Syncbubble Dubbles: Dave Trott and Sam Hibbard Shake Things Up for Southern Comfort’s ‘Beach’
This week advertising legend (and the industry’s most prolific blogger) Dave Trott and Somesuch & Co director Sam Hibbard tackle a modern classic as part of our ongoing Syncbubble Dubbles experiment.
As the winds of winter start to bite, we thought it would be a perfect time to warm you up with a musical makeover of Southern Comfort’s ‘Beach’ from Wieden + Kennedy and Tim Godsall. With all that swagger, sunshine and alcohol it’s enough to transport you – briefly – back to Cannes.
The original track, Hit or Miss, is a laid-back affair from jazz and blues singer Odetta – so how did this week’s pair of aspiring music supervisors attempt to top that? Check out their efforts below. And don’t forget, if you want to have a go, you can join in by heading to Syncbubble.com. Check back next week to see if your new version of Beach has made our showcase.
Dave Trott: The Stranglers 'Peaches'
Check out Dave's new version here.
track Southern Comfort used isn’t bad at all.
But I was asked to replace it with a track that I think is better.
So I’d go for something with more cut through.
After all, we’re talking about an ad here not a piece of art.
Most of the discussions about ads are is if we’re in the film business.
Ads have to be powerful enough to cut through to an audience sitting at home.
An audience that can get up and move around and talk or use the telephone or go to the toilet or change the channel.
Not an audience in a darkened cinema concentrating on the screen.
Our business isn’t an exercise in subtle cinematic film craft.
So yes, ‘Peaches’ by the Stranglers is obvious.
If you think we’re in the business of making art, that’s a bad thing.
If you think we’re in the business of making ads, that’s a good thing.
Sam Hibbard: Unk 'Walk It Out'
Watch Sam's redubbed ad here.
It makes you feel good. It gives a nod to why our guy lives life like he lives it. He’s ‘gotta be me’ as the lyrics point out.
The music kind of explains the concept but does it in a way that feels cool and un-addy.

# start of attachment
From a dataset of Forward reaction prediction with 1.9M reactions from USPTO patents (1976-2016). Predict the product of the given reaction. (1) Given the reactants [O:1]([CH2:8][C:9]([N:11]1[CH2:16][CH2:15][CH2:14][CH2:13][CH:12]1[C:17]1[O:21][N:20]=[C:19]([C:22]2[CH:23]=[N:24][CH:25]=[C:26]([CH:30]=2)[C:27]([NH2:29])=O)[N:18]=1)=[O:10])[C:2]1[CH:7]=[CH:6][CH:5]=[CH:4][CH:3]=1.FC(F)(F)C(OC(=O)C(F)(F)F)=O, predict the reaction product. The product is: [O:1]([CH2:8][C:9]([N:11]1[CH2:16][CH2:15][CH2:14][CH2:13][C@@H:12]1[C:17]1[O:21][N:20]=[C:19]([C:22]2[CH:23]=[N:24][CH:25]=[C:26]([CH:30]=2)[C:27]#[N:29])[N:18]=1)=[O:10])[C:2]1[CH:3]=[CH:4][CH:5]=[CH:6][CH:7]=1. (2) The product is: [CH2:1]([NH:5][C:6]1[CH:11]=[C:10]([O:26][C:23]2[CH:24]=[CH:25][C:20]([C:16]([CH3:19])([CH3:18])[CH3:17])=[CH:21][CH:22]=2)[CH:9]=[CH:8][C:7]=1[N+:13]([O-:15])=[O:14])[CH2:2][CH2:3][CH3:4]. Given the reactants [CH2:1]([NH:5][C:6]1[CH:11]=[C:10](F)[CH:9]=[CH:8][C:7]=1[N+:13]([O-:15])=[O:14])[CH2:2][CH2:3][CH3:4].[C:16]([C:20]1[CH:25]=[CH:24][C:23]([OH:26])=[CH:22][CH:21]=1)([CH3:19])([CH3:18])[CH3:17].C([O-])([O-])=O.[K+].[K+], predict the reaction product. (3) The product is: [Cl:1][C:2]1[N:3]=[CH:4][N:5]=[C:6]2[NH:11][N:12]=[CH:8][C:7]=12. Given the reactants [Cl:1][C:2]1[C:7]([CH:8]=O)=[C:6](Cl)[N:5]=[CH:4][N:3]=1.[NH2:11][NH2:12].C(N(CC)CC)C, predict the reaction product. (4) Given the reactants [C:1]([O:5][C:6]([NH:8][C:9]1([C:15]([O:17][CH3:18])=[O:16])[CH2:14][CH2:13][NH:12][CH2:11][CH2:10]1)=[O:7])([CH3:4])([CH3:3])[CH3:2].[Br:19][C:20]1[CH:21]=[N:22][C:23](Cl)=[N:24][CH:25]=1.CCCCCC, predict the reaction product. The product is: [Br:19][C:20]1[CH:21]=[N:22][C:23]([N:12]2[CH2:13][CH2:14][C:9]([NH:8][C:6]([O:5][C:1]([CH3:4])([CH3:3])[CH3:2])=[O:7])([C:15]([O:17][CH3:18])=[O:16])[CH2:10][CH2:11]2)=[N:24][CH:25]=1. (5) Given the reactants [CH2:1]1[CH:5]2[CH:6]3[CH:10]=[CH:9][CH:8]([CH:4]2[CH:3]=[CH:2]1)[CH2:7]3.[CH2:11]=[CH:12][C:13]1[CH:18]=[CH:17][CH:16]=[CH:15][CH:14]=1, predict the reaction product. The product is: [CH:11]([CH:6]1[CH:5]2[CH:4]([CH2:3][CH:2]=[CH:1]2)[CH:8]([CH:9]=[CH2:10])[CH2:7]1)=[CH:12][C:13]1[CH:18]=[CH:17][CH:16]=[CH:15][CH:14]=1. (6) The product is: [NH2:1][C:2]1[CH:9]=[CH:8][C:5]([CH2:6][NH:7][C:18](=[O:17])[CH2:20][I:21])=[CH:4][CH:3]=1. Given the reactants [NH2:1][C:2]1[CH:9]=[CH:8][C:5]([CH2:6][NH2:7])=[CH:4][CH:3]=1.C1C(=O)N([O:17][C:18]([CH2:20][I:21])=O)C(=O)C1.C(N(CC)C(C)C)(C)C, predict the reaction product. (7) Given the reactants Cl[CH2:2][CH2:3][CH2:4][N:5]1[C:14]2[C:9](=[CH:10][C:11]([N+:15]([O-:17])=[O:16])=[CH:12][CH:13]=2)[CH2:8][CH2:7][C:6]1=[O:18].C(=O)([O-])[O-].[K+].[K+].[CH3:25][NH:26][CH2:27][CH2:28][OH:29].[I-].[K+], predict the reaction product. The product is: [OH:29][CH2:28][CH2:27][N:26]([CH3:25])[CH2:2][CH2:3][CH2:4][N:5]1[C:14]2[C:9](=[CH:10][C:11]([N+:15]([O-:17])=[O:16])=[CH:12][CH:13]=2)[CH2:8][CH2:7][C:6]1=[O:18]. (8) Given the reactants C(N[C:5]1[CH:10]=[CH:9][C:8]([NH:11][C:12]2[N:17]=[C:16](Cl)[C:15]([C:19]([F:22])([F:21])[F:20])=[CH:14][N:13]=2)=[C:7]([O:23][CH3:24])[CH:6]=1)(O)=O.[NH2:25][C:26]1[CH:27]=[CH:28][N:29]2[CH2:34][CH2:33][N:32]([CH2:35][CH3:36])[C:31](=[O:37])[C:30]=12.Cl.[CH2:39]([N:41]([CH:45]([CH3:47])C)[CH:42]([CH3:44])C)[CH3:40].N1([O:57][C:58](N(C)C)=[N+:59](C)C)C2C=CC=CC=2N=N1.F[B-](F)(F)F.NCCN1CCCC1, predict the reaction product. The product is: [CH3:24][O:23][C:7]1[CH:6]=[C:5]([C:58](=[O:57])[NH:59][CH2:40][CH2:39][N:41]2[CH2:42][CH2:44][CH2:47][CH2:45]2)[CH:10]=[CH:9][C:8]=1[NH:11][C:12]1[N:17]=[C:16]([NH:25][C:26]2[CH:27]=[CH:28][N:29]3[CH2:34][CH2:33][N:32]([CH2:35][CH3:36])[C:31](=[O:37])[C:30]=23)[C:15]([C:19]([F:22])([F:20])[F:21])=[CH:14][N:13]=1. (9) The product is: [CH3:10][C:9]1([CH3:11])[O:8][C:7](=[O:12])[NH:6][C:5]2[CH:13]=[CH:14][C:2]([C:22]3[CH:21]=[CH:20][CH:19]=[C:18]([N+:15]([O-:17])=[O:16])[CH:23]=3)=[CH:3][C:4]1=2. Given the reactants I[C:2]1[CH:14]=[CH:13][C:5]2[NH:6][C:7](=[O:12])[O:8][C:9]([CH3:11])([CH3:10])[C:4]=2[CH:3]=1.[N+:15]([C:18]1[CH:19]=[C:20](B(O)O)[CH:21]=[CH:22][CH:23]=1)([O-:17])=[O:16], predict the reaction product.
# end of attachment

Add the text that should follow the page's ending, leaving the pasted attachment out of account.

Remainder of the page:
It's all so effortless.
So, tough track to replace...
I decided to go with something that is of a completely different style.
Walk it Out by Unk.
I like the fact that it’s not the music you’d expect to see on an ad for a liquor (yeah I know weird it's a liquor huh). Especially an ad for a liquor featuring an elderly moustached 'Sexy Beaster'. I like the fact it makes the ad a bit weird. It gives a different subtext to the ad. It makes you feel what’s going on inside our guys head, how he feels. But it still keeps the spot intriguing. Pushes the idea of "Whatever's Comfortable".
I like the fact that the track is seven years old. Not so old enough to be retro cool (like Odetta) and not enough old to be ironically cool like we see a lot at the moment. Just old enough to be like ‘why the fuck are they using that track?’.
I like the fact that it's not a cool track. More polarising than a cool old soul song. And I also like the fact that it is by a Southern rapper from Georgia (which is good for the brand?). I always like the wrong music on stuff.
Having said that, Odetta still works better.
“I thought that people would really struggle with this task but I think both Dave and Sam nailed it” he says. “What's interesting about this spot is that we have the wrong man in the wrong trunks drinking the wrong drink in the wrong place, all to the wrong piece of music and that's what makes it so right. As Sam says it's 'effortless'
With Dave opting for 1977 hit ‘Peaches’ and Sam choosing to go with a 2006 rap track from Southern USA, they’ve gone in wildly different directions – but there’s a common thread tying both together.
“I love that while Dave has gone for a track that makes for a brash, confident ad, Sam has opted to try and get into the protagonist’s headspace, they’ve both really captured the spirit (if you’ll pardon the pun) of the original ad. It’s all about the swagger,” says LBB editor Laura Swinton. “The spot’s a real favourite among the LBB team – that shoulder dip! – so I thought it might be a bit jarring to see it set to different music. However they’ve got the tempo and attitude spot on.”
And for the first time in the Syncbubble experiment, Dave Trott and Sam Hibbard have addressed the role of music in advertising and how it’s different from other types of film. For Sam it’s the ‘un-addy’ vibe of the original that he particularly loves while Dave reckons the familiar hook of The Stranglers gives it more cut through as a commercial.
Is the obscure choice always best? Is there such a thing as ‘too obvious’? Do familiar earworms make for more effective ads? Or can digging around for something unexpected help build your brand’s taste maker credentials? This week’s guests have certainly given us lots to think about.